The last several years have seen a growing public awareness of the importance of imports to the U.S. economy. Imports lower costs of production for U.S. manufacturers. Imported consumer goods help American families make ends meet. The imposition since 2018 of tariffs on an ever-increasing number of products imported from around the world – and especially from China – kept imports front and center in the news and in policy circles. Supporters of the tariffs argued they were creating new job opportunities in protected U.S. manufacturing sectors like steel and aluminum. Opponents of the tariffs countered that they were increasing costs of production and thereby costing jobs in manufacturing sectors that rely on imports to make other goods in the United States (e.g., steel-consuming manufacturers), and making important consumer goods too costly for American families.
The benefits of imports to American families and other consumers are widely acknowledged. Briefly, imports enable consumers to choose from a wider variety of goods than would be available in the absence of imports. And they help to keep the costs of those goods affordable. Additionally, imports support exports: Imported raw materials and other inputs to production make U.S. goods more competitive in international markets.
Today, many policy makers want to focus on the impacts of trade on jobs. How does trade policy affect workers, and in particular, workers who have been “left behind” by previous trade policy initiatives? More specifically, how have imports contributed to job losses in the United States, particularly among minority workers and those without college degrees?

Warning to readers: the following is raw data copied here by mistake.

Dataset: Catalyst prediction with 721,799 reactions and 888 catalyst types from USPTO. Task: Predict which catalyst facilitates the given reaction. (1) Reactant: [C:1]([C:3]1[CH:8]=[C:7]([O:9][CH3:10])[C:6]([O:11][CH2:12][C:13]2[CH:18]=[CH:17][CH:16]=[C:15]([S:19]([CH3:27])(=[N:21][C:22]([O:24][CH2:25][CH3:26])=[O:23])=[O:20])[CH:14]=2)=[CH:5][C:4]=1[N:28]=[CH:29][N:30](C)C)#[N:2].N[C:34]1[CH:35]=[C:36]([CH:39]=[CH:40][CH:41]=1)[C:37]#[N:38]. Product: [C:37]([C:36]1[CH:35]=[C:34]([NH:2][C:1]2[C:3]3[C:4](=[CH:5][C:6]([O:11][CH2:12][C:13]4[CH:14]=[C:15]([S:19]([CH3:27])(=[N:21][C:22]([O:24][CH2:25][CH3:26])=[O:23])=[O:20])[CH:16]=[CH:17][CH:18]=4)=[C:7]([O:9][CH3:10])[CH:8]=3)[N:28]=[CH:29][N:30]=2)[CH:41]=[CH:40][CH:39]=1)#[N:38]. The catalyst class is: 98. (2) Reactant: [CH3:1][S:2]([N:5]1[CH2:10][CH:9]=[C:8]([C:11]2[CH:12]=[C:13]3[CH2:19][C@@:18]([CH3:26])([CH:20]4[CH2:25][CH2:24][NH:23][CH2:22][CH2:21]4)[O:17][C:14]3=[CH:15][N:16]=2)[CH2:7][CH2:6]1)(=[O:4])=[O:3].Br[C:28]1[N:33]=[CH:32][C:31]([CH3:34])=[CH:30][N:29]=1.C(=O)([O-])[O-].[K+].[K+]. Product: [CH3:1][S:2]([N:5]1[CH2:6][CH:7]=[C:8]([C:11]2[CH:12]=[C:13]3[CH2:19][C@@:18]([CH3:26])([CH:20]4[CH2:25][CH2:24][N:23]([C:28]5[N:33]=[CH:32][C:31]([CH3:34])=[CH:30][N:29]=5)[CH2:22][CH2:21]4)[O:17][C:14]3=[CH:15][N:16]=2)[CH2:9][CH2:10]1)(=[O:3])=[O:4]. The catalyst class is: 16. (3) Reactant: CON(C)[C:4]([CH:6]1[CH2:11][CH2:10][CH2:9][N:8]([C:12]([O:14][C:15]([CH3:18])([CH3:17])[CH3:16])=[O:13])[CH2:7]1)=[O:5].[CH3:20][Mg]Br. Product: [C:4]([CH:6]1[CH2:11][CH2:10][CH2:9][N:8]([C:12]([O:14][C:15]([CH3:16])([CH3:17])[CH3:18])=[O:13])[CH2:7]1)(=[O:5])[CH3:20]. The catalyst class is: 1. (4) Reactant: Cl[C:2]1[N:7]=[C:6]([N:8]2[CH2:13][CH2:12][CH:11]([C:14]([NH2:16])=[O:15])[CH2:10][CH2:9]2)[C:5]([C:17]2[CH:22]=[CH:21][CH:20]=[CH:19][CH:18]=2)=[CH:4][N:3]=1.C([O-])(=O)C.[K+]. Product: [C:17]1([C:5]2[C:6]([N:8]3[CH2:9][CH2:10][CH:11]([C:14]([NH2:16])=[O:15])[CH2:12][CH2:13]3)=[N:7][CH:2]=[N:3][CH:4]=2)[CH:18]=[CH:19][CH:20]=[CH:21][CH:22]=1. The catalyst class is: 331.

While no one disputes the notion that competition from imports can cost some U.S. workers their jobs, what tends to happen in the public debate is that the broader job picture is not considered. Yes, some workers lose jobs, and those workers matter. But at the same time other workers owe their jobs to imports, and they should figure into the public policy debate as well.
This study focuses on a full assessment of the net impacts of imports on U.S. jobs in 2018. In other words, it considers not only the jobs lost to imports but also those supported by imports. It also considers all the ways in which job losses and job gains multiply through the economy as they impact other sectors. The study focuses on 2018 because it is the last full recent year before the tariffs imposed by the last Administration began to take full effect (in 2019) and before the impacts of the global pandemic (2020). It thus provides a cleaner recent picture of employment related to imports that is not as skewed by those events.ImportStudy2021FINAL
To read the full report from Trade Partnership Worldwide, LLC, please click here.